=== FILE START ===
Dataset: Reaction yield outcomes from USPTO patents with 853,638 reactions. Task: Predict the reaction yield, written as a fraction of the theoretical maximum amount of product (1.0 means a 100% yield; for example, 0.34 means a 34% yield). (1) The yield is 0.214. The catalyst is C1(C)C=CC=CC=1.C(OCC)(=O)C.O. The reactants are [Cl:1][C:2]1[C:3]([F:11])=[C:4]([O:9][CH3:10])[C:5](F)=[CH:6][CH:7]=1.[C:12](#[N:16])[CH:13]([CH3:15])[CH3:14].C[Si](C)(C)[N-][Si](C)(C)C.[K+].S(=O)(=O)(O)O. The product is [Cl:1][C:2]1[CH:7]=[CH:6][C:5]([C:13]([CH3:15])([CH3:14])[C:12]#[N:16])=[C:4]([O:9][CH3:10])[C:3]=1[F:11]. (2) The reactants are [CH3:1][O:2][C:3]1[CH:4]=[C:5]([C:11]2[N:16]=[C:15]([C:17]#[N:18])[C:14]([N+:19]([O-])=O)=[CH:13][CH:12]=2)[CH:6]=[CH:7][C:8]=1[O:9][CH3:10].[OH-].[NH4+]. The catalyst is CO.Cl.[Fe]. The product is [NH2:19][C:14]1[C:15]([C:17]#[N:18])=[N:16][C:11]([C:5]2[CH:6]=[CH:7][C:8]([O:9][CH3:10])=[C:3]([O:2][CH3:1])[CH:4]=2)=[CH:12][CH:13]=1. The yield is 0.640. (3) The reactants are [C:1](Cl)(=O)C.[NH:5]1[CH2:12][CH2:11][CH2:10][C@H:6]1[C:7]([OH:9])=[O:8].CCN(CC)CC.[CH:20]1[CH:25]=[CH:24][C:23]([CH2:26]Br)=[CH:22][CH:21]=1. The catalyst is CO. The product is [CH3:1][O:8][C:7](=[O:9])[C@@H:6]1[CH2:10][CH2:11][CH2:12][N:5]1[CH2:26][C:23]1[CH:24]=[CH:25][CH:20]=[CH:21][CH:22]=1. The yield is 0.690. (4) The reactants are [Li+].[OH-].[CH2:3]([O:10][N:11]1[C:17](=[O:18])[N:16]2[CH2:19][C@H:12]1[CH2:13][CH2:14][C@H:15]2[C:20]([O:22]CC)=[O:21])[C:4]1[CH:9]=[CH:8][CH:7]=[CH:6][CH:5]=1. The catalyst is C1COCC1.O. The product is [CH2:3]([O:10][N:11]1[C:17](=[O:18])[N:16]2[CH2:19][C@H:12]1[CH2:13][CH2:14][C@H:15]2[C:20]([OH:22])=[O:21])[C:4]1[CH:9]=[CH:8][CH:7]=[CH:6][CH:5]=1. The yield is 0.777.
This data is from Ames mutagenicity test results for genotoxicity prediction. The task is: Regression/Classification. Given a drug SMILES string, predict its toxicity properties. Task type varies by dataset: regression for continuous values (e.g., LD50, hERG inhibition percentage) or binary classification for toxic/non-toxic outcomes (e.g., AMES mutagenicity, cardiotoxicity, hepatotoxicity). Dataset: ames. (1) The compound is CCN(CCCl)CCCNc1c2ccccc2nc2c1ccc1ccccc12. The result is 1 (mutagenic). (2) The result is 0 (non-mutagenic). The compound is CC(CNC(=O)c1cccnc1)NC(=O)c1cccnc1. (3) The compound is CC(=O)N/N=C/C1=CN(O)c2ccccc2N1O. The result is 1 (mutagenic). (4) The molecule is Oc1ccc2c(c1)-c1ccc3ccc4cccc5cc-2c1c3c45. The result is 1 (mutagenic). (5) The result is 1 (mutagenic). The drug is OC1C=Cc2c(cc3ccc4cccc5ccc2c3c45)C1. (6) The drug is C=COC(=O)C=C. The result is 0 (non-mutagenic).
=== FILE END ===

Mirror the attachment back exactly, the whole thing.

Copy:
Dataset: Reaction yield outcomes from USPTO patents with 853,638 reactions. Task: Predict the reaction yield, written as a fraction of the theoretical maximum amount of product (1.0 means a 100% yield; for example, 0.34 means a 34% yield). (1) The yield is 0.214. The catalyst is C1(C)C=CC=CC=1.C(OCC)(=O)C.O. The reactants are [Cl:1][C:2]1[C:3]([F:11])=[C:4]([O:9][CH3:10])[C:5](F)=[CH:6][CH:7]=1.[C:12](#[N:16])[CH:13]([CH3:15])[CH3:14].C[Si](C)(C)[N-][Si](C)(C)C.[K+].S(=O)(=O)(O)O. The product is [Cl:1][C:2]1[CH:7]=[CH:6][C:5]([C:13]([CH3:15])([CH3:14])[C:12]#[N:16])=[C:4]([O:9][CH3:10])[C:3]=1[F:11]. (2) The reactants are [CH3:1][O:2][C:3]1[CH:4]=[C:5]([C:11]2[N:16]=[C:15]([C:17]#[N:18])[C:14]([N+:19]([O-])=O)=[CH:13][CH:12]=2)[CH:6]=[CH:7][C:8]=1[O:9][CH3:10].[OH-].[NH4+]. The catalyst is CO.Cl.[Fe]. The product is [NH2:19][C:14]1[C:15]([C:17]#[N:18])=[N:16][C:11]([C:5]2[CH:6]=[CH:7][C:8]([O:9][CH3:10])=[C:3]([O:2][CH3:1])[CH:4]=2)=[CH:12][CH:13]=1. The yield is 0.640. (3) The reactants are [C:1](Cl)(=O)C.[NH:5]1[CH2:12][CH2:11][CH2:10][C@H:6]1[C:7]([OH:9])=[O:8].CCN(CC)CC.[CH:20]1[CH:25]=[CH:24][C:23]([CH2:26]Br)=[CH:22][CH:21]=1. The catalyst is CO. The product is [CH3:1][O:8][C:7](=[O:9])[C@@H:6]1[CH2:10][CH2:11][CH2:12][N:5]1[CH2:26][C:23]1[CH:24]=[CH:25][CH:20]=[CH:21][CH:22]=1. The yield is 0.690. (4) The reactants are [Li+].[OH-].[CH2:3]([O:10][N:11]1[C:17](=[O:18])[N:16]2[CH2:19][C@H:12]1[CH2:13][CH2:14][C@H:15]2[C:20]([O:22]CC)=[O:21])[C:4]1[CH:9]=[CH:8][CH:7]=[CH:6][CH:5]=1. The catalyst is C1COCC1.O. The product is [CH2:3]([O:10][N:11]1[C:17](=[O:18])[N:16]2[CH2:19][C@H:12]1[CH2:13][CH2:14][C@H:15]2[C:20]([OH:22])=[O:21])[C:4]1[CH:9]=[CH:8][CH:7]=[CH:6][CH:5]=1. The yield is 0.777.
This data is from Ames mutagenicity test results for genotoxicity prediction. The task is: Regression/Classification. Given a drug SMILES string, predict its toxicity properties. Task type varies by dataset: regression for continuous values (e.g., LD50, hERG inhibition percentage) or binary classification for toxic/non-toxic outcomes (e.g., AMES mutagenicity, cardiotoxicity, hepatotoxicity). Dataset: ames. (1) The compound is CCN(CCCl)CCCNc1c2ccccc2nc2c1ccc1ccccc12. The result is 1 (mutagenic). (2) The result is 0 (non-mutagenic). The compound is CC(CNC(=O)c1cccnc1)NC(=O)c1cccnc1. (3) The compound is CC(=O)N/N=C/C1=CN(O)c2ccccc2N1O. The result is 1 (mutagenic). (4) The molecule is Oc1ccc2c(c1)-c1ccc3ccc4cccc5cc-2c1c3c45. The result is 1 (mutagenic). (5) The result is 1 (mutagenic). The drug is OC1C=Cc2c(cc3ccc4cccc5ccc2c3c45)C1. (6) The drug is C=COC(=O)C=C. The result is 0 (non-mutagenic).